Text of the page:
Buy in bulk

Buying in bulk saves you money. Get large amounts of things like cooking oil, shelf-stable carbs, and pasta sauce. These items last a long time and are cheaper in big quantities. Look for sales at supermarkets and buy nonperishable items then.

This way, you can stock up and not worry about running out quickly.

Things like onions, potatoes, and carrots also last longer. Buying them in large bags is smart because it’s less expensive than buying small amounts many times. Plus, if you have extra food, freeze it! Freezing leftovers means you always have something to eat without spending more money later on.

Cook meals at home and utilize leftovers

Cooking at your place can cut down on how much you spend on eating. It’s cheaper and better for you than going out to eat or hitting up the fast-food spot. You’ve got this! For example, whipping up a big dish at the start of the week lets you have meals ready to go.

Think about turning dinner leftovers into an all-new lunch for tomorrow. Toss some extra veggies, grains, or whatever you find in the fridge into those ramen noodles. Trust me, it makes them way tastier and it’s good for your wallet.

I tried this myself last semester and was amazed at how much I saved. Instead of buying lunch every day, I began using leftovers from dinners to create new meals. Adding different spices or mixing in fresh ingredients made each meal feel new again.

My friends noticed and started asking for my recipes! Plus, using apps that give cash back on groceries like Too Good To Go really helped stretch my food budget even more.

Utilize apps for cash back on groceries

You can save a good chunk of cash on your food shopping by using apps that give you cash back for buying groceries. Many apps partner with big stores and some local ones to offer deals on things you’re going to buy anyway.

I’ve tried it myself. Just last week, I got money back for buying bread and milk—things I needed anyway.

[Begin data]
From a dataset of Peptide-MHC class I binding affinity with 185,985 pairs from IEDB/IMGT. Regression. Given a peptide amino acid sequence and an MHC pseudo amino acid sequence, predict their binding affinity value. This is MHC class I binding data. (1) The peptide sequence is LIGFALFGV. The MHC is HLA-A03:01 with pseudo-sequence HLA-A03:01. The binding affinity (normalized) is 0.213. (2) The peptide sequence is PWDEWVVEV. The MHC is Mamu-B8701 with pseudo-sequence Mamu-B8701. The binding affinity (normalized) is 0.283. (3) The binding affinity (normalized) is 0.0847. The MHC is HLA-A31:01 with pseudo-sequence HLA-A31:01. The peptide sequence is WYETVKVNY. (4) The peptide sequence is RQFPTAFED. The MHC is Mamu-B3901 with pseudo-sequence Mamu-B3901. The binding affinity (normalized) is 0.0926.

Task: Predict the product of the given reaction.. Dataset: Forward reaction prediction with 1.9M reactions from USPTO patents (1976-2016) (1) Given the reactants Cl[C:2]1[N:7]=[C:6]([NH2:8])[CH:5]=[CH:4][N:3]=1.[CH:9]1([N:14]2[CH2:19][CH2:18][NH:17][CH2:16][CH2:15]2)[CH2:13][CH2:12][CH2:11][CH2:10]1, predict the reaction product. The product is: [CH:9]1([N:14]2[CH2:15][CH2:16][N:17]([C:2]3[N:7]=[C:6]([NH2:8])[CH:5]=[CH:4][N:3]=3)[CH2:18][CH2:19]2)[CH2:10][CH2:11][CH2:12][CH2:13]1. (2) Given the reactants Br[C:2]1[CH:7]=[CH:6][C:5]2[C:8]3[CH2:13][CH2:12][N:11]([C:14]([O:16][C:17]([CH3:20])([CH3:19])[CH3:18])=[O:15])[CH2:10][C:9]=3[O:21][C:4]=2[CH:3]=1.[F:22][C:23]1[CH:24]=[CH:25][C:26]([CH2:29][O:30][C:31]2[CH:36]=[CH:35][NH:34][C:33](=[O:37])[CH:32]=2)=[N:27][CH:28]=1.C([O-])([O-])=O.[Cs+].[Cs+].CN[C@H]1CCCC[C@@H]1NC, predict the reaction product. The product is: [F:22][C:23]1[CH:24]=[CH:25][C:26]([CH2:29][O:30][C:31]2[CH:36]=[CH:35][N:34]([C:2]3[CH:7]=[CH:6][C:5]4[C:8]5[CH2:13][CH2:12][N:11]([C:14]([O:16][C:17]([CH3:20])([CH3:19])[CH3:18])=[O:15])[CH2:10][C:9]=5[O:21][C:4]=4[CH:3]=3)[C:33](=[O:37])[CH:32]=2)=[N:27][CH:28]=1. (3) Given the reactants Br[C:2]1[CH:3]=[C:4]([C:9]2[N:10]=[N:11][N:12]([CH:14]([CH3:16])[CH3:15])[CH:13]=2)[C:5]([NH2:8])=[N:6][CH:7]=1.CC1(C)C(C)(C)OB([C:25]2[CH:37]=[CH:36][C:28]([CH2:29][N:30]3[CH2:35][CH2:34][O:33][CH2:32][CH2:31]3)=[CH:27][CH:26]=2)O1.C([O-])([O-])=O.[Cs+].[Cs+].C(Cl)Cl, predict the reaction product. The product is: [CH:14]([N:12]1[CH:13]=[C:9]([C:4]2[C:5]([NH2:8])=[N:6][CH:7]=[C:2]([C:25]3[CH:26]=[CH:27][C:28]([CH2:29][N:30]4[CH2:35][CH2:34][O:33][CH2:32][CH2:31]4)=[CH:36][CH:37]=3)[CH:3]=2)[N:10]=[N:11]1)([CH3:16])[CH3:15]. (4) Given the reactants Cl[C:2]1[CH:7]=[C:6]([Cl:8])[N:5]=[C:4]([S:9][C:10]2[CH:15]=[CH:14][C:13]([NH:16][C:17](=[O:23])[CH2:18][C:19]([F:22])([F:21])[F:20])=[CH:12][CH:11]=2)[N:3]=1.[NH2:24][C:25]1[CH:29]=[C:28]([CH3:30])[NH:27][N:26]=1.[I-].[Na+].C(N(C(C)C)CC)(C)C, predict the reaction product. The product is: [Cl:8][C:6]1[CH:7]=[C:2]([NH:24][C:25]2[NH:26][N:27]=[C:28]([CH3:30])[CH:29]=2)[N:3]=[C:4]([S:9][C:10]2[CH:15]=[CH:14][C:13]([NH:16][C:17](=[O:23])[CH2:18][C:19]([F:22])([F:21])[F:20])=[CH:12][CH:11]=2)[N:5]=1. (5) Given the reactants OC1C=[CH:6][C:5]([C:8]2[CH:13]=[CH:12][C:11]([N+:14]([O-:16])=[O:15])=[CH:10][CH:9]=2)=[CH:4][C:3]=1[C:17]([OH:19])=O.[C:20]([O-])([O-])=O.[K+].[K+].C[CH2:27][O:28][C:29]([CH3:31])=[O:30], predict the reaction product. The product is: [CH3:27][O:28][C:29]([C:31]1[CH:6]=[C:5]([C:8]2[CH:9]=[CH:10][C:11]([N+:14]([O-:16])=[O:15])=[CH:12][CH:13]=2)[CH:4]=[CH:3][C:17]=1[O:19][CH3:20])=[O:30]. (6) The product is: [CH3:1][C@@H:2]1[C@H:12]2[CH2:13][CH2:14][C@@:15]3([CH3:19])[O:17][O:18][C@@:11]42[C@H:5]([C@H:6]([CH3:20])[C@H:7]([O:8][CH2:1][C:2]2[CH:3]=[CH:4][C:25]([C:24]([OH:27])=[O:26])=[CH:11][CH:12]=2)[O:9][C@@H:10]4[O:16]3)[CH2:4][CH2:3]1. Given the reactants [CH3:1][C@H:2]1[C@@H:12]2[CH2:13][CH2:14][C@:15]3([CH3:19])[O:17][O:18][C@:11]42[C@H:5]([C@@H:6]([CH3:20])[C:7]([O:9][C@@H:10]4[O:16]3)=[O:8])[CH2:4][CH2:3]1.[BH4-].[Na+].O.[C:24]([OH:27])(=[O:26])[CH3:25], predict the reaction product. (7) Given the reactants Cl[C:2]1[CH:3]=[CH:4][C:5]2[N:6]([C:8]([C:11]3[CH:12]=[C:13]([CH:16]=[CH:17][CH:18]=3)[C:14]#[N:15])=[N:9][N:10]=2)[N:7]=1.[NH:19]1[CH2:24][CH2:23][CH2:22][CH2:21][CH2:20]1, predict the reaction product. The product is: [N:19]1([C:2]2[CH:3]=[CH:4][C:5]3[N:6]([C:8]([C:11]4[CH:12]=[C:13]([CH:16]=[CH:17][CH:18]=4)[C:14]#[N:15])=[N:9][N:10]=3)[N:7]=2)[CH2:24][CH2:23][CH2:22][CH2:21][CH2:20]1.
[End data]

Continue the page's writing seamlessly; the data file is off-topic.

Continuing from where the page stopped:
These apps often have lists of promotions and digital education resources that can help you find the best deals at your favorite stores, including Sainsbury’s Local or any fast-food restaurant nearby campus.

You’ll need to snap a picture of your receipt most times, but seeing those savings add up in your account is worth it. It’s simple: shop, snap, and save!

Take advantage of campus dining options

Eating at the campus dining hall saves money and is easy. Meals there usually cost less. Plus, it’s right on campus, so you don’t have to go far. You might also get “guest swipes” from friends who have meal plans they’re not using up.

This means free meals for you! If you live off-campus, you often get Flex Dollars as part of your student plan. Use these wisely in the dining halls.

Find free food events too! Clubs, academic programs, and special campus events often offer free snacks or meals. It’s a fun way to eat without spending any cash. I once got to enjoy a full dinner just because I attended an info session for a club I was interested in joining! Keep an eye out for posters and emails about these opportunities—they’re more common than you might think.

Seek out free food on campus

Many schools host events and clubs that offer free food. This is a smart way to eat without spending money. Keep an eye out for these gatherings, as they happen often. You might find pizza, sandwiches, or snacks up for grabs.

Bringing your own snacks like fruit or granola bars also saves cash.

Clubs and academic programs sometimes give out food during meetings or special events. Joining these can be a fun way to meet new people and enjoy some free eats. Always carry a water bottle too, so you don’t have to buy drinks on campus.

This simple step will help keep your spending low while you’re studying hard in college.


Saving money on groceries while in college might seem tough, but it’s doable. You’ve got this! With the right plan—like using cash back cards and shopping smart—you can cut costs.

Try cooking more at home and grabbing free food when you can. Every little bit helps. Keep an eye on sales and use apps to save too. Stick with it, and you’ll see your grocery bill go down.